The sub-millimeter spectrum covers frequencies from 300 GHz and 3 THz. As shown in figure 1, it is sandwiched between the microwave band and the infrared band.
Terahertz has long been an unexploited frequency band. The reason is that the operation of electronic components deteriorates as the frequency increases and is very poor above 100 GHz. In fact, the lack of electronic components at terahertz frequencies has a name: it is called the terahertz gap (figure 2). As one can see from figure 2, frequency multipliers (dark circle) dominate other electronic devices (triangle) above 150 GHz up to 1 THz. Cryogenic sources are shown as hollow circles. In the far infrared region, lasers dominate but do not emit below 1.2 THz. They also tend to be bulky (gas laser) or unstable (QCL).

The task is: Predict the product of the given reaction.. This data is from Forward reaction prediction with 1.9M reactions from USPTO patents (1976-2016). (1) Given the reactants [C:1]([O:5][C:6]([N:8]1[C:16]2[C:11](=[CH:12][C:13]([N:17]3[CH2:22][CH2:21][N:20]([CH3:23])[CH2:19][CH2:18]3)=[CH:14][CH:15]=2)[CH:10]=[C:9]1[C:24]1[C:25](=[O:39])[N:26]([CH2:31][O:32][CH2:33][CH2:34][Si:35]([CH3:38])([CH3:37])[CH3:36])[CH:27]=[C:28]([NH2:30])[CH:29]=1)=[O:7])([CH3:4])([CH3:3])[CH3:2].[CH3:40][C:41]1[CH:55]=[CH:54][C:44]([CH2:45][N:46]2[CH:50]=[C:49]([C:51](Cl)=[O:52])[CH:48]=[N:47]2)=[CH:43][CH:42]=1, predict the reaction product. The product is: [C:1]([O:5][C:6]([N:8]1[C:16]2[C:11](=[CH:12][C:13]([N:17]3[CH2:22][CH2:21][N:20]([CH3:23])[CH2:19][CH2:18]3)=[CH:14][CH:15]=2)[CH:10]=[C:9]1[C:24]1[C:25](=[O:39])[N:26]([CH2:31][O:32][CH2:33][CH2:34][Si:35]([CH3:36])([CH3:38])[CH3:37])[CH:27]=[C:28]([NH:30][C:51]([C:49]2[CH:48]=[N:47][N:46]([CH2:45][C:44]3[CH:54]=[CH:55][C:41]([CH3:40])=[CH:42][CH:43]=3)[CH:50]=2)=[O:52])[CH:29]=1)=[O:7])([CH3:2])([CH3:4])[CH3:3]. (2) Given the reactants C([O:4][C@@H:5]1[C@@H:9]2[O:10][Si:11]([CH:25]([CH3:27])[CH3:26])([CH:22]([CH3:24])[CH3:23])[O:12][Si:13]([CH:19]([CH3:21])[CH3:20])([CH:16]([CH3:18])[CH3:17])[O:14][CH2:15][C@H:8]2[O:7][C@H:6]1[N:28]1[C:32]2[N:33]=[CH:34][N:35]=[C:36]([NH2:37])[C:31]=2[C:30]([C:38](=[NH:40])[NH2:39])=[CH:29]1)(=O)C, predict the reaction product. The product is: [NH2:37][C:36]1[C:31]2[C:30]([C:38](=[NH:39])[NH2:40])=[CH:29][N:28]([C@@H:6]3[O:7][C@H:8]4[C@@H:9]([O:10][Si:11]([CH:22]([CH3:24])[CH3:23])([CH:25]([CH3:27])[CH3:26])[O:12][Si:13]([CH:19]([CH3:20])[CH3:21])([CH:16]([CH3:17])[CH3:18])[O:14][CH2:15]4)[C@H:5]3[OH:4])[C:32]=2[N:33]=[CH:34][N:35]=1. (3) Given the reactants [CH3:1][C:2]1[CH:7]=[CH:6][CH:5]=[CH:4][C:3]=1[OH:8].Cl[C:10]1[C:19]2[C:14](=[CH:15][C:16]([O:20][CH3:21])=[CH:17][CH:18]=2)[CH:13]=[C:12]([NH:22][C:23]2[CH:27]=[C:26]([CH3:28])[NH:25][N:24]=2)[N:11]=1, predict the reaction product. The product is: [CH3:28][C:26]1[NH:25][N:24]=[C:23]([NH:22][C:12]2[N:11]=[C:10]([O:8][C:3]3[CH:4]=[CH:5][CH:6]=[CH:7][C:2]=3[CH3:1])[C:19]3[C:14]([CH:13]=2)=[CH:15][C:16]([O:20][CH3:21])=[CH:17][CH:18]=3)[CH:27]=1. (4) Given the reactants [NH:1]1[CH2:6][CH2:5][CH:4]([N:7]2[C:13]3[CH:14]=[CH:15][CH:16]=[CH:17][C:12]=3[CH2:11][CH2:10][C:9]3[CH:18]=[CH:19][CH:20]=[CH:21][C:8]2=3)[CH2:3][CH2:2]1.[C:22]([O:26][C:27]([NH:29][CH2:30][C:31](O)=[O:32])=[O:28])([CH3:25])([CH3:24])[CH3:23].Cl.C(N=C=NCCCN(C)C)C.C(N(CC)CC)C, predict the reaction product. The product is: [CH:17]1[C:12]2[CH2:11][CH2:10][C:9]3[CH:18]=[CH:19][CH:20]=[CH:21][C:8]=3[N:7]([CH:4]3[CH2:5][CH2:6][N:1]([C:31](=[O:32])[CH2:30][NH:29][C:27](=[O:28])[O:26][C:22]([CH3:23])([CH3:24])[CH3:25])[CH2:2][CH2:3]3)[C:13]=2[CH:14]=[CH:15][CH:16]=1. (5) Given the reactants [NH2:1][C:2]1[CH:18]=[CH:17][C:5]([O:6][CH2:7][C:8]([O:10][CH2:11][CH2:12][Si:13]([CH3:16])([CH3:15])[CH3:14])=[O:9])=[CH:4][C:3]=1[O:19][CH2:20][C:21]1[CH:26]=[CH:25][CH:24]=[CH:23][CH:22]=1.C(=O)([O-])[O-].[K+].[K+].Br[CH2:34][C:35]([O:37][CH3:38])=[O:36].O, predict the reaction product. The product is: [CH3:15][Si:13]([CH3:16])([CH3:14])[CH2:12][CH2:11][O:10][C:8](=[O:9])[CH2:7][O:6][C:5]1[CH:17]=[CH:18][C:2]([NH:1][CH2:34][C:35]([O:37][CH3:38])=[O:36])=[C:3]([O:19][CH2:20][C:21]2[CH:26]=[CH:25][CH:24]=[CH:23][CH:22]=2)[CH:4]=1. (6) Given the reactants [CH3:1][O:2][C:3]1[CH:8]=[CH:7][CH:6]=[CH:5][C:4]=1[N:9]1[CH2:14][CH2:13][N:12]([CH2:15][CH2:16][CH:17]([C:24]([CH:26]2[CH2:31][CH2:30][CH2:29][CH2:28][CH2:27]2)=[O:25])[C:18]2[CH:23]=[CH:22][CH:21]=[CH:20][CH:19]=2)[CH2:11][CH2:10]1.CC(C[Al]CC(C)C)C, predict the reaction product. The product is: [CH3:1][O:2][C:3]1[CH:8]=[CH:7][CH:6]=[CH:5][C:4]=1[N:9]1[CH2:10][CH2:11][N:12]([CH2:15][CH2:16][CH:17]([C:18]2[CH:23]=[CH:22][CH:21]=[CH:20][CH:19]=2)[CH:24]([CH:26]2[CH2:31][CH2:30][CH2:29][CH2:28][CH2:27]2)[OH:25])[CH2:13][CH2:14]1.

Due to high atmospheric absorption, terahertz waves cannot be used for long range communications. However, they offer many advantages. First and foremost, they are essential for the astronomy community. In fact, sub-millimeter radiation contains about half of the luminosity of the Universe and 98% of the photons emitted since the big bang. Furthermore, they are used more and more in military and civil imaging, since they have a low photonic energy (meV) , are non ionizing and can penetrate many materials (see figure 3). Finally, many molecular rotational and vibrational modes correspond to terahertz frequencies which makes them useful for spectroscopy.